By Michelle Graff
Crafted in 14-karat gold and set with yellow and white diamonds, the Stanley Cup rings given to the Pittsburgh Penguins have each players’ name and number on one shank. On the other are four diamond-set Stanley cups, representing the team’s four NHL championships.
Pittsburgh--Members of one of Pittsburgh’s three beloved black-and-gold teams received their championship rings at a private ceremony held earlier this week in the Steel City.

Players, coaches and staff of the Pittsburgh Penguins gathered at the city’s Heinz History Center Tuesday to collect the diamond and gold rings made for them by Jostens, the Minneapolis-based company best known for making class and championship rings.

The Penguins won the NHL championship back in June, when they defeated the San Jose Sharks 3 to 1 in Game Six of the Stanley Cup Final.

Now, they have a ring to go with what is the club’s fourth Cup.

Jostens’ Chris Poitras, who talked with National Jeweler about the Denver Broncos Super Bowl rings earlier this year, divulged a few fun facts about the rings his company just made for the ‘Guins.

1. Yellow gold was used, again. The mixed-metals trend apparently has found its way into the wide world of sports.

Poitras, who is the vice president of Jostens’ sports and college division, said after years of making championship rings almost exclusively in white gold, Jostens is starting to see a shift toward the incorporation of yellow.

On the Penguins’ rings, the words “Stanley Cup Champions” are cast in 14-karat yellow gold, and the frame around the triangle on the team’s logo is as well.

While that might seem fitting for a black-and-gold team, Poitras said they also used yellow gold in the Broncos’ rings, as well as the World Series rings made for the Kansas City Royals.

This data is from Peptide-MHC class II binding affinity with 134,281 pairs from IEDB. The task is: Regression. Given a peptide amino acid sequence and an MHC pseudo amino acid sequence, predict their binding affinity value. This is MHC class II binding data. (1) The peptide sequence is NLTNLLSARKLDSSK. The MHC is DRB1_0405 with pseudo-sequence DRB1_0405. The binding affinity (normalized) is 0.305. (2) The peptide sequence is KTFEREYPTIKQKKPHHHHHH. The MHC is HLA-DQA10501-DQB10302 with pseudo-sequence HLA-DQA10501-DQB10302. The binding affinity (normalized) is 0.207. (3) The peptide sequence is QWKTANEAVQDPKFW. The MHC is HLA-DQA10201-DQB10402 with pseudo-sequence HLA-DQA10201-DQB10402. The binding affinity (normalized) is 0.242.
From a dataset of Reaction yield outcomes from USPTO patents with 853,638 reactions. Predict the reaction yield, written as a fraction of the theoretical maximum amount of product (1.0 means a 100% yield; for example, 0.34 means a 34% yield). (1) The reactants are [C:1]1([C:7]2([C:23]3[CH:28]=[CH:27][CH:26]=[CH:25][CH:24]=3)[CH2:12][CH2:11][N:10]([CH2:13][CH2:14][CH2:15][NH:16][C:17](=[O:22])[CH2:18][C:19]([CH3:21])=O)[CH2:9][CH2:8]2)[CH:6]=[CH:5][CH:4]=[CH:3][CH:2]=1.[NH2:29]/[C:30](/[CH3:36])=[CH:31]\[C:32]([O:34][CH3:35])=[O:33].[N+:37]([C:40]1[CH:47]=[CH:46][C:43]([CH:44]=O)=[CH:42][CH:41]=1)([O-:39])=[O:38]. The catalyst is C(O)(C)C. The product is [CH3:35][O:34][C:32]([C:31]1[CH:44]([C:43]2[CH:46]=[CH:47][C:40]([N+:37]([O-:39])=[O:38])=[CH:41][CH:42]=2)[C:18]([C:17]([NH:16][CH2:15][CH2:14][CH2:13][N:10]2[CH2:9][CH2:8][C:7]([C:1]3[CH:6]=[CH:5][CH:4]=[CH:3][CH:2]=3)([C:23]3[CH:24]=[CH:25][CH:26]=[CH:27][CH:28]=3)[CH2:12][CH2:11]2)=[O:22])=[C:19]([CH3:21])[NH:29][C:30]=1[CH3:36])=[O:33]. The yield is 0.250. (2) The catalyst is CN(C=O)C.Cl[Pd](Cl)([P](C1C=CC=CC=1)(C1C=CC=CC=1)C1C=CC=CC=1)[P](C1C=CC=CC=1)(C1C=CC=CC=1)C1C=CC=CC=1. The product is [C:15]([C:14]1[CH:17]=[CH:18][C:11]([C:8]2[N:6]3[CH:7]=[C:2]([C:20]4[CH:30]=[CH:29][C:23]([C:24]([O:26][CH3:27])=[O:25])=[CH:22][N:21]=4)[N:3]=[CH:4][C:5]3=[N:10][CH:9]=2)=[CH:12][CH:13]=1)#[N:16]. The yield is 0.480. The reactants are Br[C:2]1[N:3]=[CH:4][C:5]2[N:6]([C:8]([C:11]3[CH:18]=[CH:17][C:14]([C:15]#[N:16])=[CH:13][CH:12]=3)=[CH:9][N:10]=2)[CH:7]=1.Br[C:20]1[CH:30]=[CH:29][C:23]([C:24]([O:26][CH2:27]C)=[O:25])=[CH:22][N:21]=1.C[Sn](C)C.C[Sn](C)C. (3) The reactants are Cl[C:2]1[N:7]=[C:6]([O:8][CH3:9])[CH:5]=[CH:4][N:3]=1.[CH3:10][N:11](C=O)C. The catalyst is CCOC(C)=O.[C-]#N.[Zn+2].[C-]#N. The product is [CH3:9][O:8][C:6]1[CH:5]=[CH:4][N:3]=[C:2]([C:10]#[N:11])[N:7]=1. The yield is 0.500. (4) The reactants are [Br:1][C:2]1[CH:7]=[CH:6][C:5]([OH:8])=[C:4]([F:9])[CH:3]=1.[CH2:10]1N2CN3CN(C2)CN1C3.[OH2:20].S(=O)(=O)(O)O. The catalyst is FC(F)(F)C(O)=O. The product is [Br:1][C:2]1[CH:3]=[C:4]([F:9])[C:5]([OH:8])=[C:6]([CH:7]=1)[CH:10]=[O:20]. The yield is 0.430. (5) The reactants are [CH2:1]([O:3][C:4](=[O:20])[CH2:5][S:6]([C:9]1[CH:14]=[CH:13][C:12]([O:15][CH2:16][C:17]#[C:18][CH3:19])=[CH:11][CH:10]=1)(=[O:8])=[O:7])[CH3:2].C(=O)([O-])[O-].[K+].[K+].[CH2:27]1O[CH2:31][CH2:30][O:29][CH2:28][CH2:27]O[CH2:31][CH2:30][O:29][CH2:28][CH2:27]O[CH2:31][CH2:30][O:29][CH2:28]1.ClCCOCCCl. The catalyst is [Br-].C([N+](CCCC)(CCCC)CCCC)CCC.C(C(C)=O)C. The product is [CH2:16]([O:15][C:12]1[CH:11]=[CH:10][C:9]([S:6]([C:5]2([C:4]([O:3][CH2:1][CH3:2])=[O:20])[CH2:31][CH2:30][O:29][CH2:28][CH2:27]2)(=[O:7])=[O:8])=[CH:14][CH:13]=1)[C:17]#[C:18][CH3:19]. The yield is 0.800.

He said when they made the Royals rings last year, it marked the first time in a long time that the company had used any yellow gold in championship ring.

2. There are some unique stones in the Penguin logo. The penguin himself is made of natural black onyx and his white belly is set with a pear-shaped diamond.

20161014 Penguins-ring-frontPhoto ©2016 Jostens, Inc.
On the blade of his hockey stick is a single baguette, and the triangle that forms the logo’s background is set with yellow diamonds. That triangle is meant to symbolize downtown Pittsburgh, which comes to a point (of sorts) where the Monongahela and Allegheny rivers meet to form the Ohio.

3. It’s one of the biggest championship rings Jostens has ever made. The weight of the gold used for this ring is 104 grams, which makes it one of the heavier rings they’ve ever done, Poitras said.

The heaviest of all time ever produced by Jostens was for the New England Patriots when they beat the Seattle Seahawks in the Super Bowl after the 2014 season. The weight of gold in that monster was 115 grams.

Just to put the size of these rings in perspective: The average engagement ring is around 4.5 to 6.5 grams and class rings are about 6 to 10 grams.

The Penguins’ ring also has 309 diamonds totaling 8.85 carats.

4. There’s a lesson to be learned from the mantra imprinted on the inside of the ring. The inside of the ring has two separate stamps

One side documents the results of the three playoffs series the Penguins had to win to get to the Cup, against the New York Rangers, Washington Capitals and Tampa Bay Lightning. It also includes the result of the Stanley Cup series, which the Penguins took 4-2

20161014 Penguins-ring-insidePhoto ©2016 Jostens, Inc.
Opposite the series results is the phrase “Just Play,” the mantra adopted by a group that had a tumultuous year; the Penguins fired their coach mid-season and made a number of trades in an effort to turn around the underperforming team.

“Just Play” reminded players to focus on what they could control--their performance on the ice.

5. Jostens is no stranger to making rings for black-and-gold teams. Jostens has made rings for the Penguins before, and created the rings for five of the six Super Bowls won by the city’s football team, the Steelers. This includes the Steelers’ two most recent Super Bowl victories, in 2005 and 2008.

The company also has crafted World Series rings for the Pirates, though that’s a more distant memory, as Pittsburgh’s baseball team hasn’t won the MLB championship since 1979.

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